Roxanne Nelson

June 08, 2016

CHICAGO — The cancer moonshot may be one step closer to its launch, and Vice President Joe Biden wants the oncology community to play an active role in its mission.

Speaking here at the American Society of Clinical Oncology (ASCO) 2016 Annual Meeting, the vice president implored oncologists and other medical professionals attending the meeting to join the quest to put the brakes on cancer once and for all.

"The whole world is looking to you," Vice President Biden said. "Your success can literally change the world. We need you now more than we ever have."

"No one knows the problem or the potential solutions better than all of you assembled here today," he said.

Joking that the moonshot is "the only bipartisan thing left in America," Vice President Biden said that "this is a moment we have to seize."

This isn't the first time that the vice president has spoken directly to the oncology community. In April, he addressed cancer researchers at the American Association for Cancer Research 2016 Annual Meeting, as reported by Medscape Medical News.

At the ASCO meeting, he addressed oncologists and related healthcare practitioners, and emphasized the need for increased collaboration and a willingness to share data.

"No single oncologist or cancer researcher can find the answer on his or her own," Vice President Biden said. "The good news is, today, oncologists and cancer researchers realize they can't do it alone."

The ambitious moonshot initiative was first announced during President Barack Obama's final State of the Union address, and Vice President Biden, who recently lost his oldest son to brain cancer, was put in charge of "mission control" during the remaining months of the administration.

The announcement stirred up quite a bit of controversy, but the administration subsequently moved forward, with the president asking Congress for $1 billion to send cancer to the moon.

Speeding Progress and Need for Funding

In a press briefing held in advance of the vice president's address, Deborah K. Mayer, PhD, RN, AOCN, FAAN, a member of the Blue Ribbon Panel for the Cancer Moonshot Initiative, noted that "we have reached the tipping point in growth of our scientific understanding of how cancer spreads and develops."

Although new information has improved the ability to diagnose and treat the disease more effectively, "we can accelerate progress so more people can benefit from it."

The function of the Blue Ribbon Panel is to provide expert advice on the vision, proposed scientific goals, and implementation of the moonshot initiative.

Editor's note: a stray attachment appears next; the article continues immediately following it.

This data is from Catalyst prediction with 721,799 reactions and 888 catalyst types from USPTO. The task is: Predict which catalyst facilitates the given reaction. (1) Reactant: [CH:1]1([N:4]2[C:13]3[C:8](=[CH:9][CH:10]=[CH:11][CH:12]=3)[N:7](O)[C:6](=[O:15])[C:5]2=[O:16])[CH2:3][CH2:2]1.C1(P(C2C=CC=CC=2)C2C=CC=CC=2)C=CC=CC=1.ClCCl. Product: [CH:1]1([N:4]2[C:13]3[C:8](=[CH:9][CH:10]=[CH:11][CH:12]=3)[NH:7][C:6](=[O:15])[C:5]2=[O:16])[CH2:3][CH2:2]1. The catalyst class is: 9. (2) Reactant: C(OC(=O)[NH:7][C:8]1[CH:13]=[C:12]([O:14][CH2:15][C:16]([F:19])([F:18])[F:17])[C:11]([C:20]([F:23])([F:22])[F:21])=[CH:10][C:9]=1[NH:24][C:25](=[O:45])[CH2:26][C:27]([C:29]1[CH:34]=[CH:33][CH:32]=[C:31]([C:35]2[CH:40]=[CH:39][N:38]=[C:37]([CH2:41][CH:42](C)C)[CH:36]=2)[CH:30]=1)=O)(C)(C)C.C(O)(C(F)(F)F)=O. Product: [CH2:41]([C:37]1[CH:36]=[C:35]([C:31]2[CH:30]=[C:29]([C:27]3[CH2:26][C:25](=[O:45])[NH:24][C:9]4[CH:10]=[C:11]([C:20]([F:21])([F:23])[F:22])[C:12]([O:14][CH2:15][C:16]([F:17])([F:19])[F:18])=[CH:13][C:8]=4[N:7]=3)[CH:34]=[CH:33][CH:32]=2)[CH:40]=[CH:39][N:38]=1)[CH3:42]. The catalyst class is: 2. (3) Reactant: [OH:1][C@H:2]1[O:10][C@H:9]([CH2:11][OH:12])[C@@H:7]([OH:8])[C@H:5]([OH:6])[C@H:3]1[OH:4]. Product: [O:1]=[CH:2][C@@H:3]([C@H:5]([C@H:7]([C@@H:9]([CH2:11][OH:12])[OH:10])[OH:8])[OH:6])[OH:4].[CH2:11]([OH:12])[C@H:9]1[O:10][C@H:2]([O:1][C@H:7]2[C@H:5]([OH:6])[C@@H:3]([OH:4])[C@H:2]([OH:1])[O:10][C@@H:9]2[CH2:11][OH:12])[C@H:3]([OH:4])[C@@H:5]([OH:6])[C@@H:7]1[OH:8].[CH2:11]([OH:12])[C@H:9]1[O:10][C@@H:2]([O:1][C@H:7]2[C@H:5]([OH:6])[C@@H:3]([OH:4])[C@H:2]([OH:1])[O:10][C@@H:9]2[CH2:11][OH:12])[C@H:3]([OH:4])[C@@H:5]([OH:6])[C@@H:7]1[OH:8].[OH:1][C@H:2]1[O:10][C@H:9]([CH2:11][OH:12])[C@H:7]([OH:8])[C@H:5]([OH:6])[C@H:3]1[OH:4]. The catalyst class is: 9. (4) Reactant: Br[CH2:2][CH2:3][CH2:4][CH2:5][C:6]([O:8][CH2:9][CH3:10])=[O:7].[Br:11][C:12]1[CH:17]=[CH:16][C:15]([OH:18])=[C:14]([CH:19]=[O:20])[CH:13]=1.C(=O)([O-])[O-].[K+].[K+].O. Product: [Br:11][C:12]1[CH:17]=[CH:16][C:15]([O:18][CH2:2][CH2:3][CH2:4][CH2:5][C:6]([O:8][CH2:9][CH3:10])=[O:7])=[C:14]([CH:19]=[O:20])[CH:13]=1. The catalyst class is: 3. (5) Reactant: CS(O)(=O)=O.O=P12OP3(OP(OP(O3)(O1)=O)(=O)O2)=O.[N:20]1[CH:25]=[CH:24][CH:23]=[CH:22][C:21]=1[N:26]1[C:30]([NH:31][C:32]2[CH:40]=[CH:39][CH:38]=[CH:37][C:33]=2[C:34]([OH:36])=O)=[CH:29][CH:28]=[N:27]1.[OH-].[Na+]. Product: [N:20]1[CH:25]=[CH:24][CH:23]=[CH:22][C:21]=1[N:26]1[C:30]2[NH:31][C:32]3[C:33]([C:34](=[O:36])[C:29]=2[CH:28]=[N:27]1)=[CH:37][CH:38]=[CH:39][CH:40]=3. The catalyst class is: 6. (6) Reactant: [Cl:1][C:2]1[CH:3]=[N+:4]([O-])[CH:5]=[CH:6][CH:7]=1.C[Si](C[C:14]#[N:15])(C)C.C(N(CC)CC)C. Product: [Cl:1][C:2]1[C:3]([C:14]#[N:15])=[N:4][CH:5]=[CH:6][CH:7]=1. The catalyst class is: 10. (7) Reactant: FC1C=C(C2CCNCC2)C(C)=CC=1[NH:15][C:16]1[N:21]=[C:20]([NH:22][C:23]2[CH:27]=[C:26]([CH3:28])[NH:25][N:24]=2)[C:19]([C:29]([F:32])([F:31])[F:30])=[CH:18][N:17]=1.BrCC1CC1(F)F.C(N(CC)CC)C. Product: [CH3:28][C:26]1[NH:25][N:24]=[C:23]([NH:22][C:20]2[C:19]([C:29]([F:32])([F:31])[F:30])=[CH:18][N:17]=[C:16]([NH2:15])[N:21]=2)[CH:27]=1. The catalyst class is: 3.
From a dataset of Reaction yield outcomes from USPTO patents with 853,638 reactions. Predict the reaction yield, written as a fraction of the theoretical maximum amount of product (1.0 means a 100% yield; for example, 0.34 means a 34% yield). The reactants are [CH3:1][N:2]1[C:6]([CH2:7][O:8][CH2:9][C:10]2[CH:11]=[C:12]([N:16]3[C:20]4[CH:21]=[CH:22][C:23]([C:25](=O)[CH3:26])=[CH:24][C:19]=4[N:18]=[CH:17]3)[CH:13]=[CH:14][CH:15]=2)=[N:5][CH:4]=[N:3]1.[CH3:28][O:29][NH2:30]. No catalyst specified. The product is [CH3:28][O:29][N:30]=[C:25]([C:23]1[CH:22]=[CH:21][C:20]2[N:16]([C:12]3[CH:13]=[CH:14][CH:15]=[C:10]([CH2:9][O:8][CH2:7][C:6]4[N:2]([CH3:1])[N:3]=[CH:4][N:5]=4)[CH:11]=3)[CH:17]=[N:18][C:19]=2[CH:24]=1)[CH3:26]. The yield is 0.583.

It will also consider how to best advance those themes, she noted.

In particular, Dr Mayer pointed out that it currently takes up to 17 years for evidence to be incorporated into clinical practice, and one of the goals is to speed up that process.

"To improve cancer outcomes," she said, "it is essential to identify and test methods for more effectively disseminating and implementing information about new approaches for cancer prevention, risk assessment, screening, prognosis, treatment, and survivorship."

Dr Richard Schilsky

Also speaking at the press briefing was Richard L. Schilsky, MD, FACP, FASCO, senior vice president and chief medical officer at ASCO. He highlighted the society's commitment to the initiative.

"We will be submitting more formal ideas and calling on ASCO members for ideas," Dr Schilsky said.

He noted that although it is essential to support and facilitate research, it won't benefit patients unless they are delivered at the point of care.

Another issue is funding. "The moonshot will generate great ideas and great vision, but there is also a call for funding," he said. "The budgets of NIH and NCI have not kept pace with inflation, and there is a call for $800 million for cancer funding."

Data Sharing

During his address, Vice President Biden discussed the new Genomic Data Commons (GDC), a public database for clinical genomic data overseen and funded by the National Cancer Institute (NCI).

The GDC, which is designed to facilitate the sharing of information on the sequencing of tumors and response to treatment, will begin with genomic and clinical data for 12,000 patients.

The GDC, a core component of both the moonshot and the president's Precision Medicine Initiative, is being built and managed by the University of Chicago Center for Data Intensive Science, in collaboration with the Ontario Institute for Cancer Research, which are all under an NCI contract with Leidos Biomedical Research.

Data will be centralized, standardized, and made accessible, and will be drawn from large-scale NCI programs, such as The Cancer Genome Atlas (TCGA) and its pediatric equivalent, Therapeutically Applicable Research to Generate Effective Treatments (TARGET).

"With the GDC, NCI has made a major commitment to maintaining long-term storage of cancer genomic data and providing researchers with free access to these data," NCI Acting Director Douglas Lowy, MD, said in a statement. "Importantly, the explanatory power of data in the GDC will grow over time as data from more patients are included, and ultimately, the GDC will accelerate our efforts in precision medicine."

Vice President Biden emphasized the importance of pooling patient data, and commended ASCO's CancerLinQ initiative, which has expanded to 58 oncology practices, 39 states, and 1000 clinicians. To date, 750,000 patient records have been collected.

ASCO's goal is to provide comparative data to oncologists to improve the quality and value of care, said ASCO Chief Executive Officer Allen S. Lichter, MD, who also spoke at the press briefing.

"CancerLinQ connects and aggregates real-world data, and promotes and disseminate records so that clinicians can compare care and outcomes against that of their peers to improve care," said Dr Lichter.


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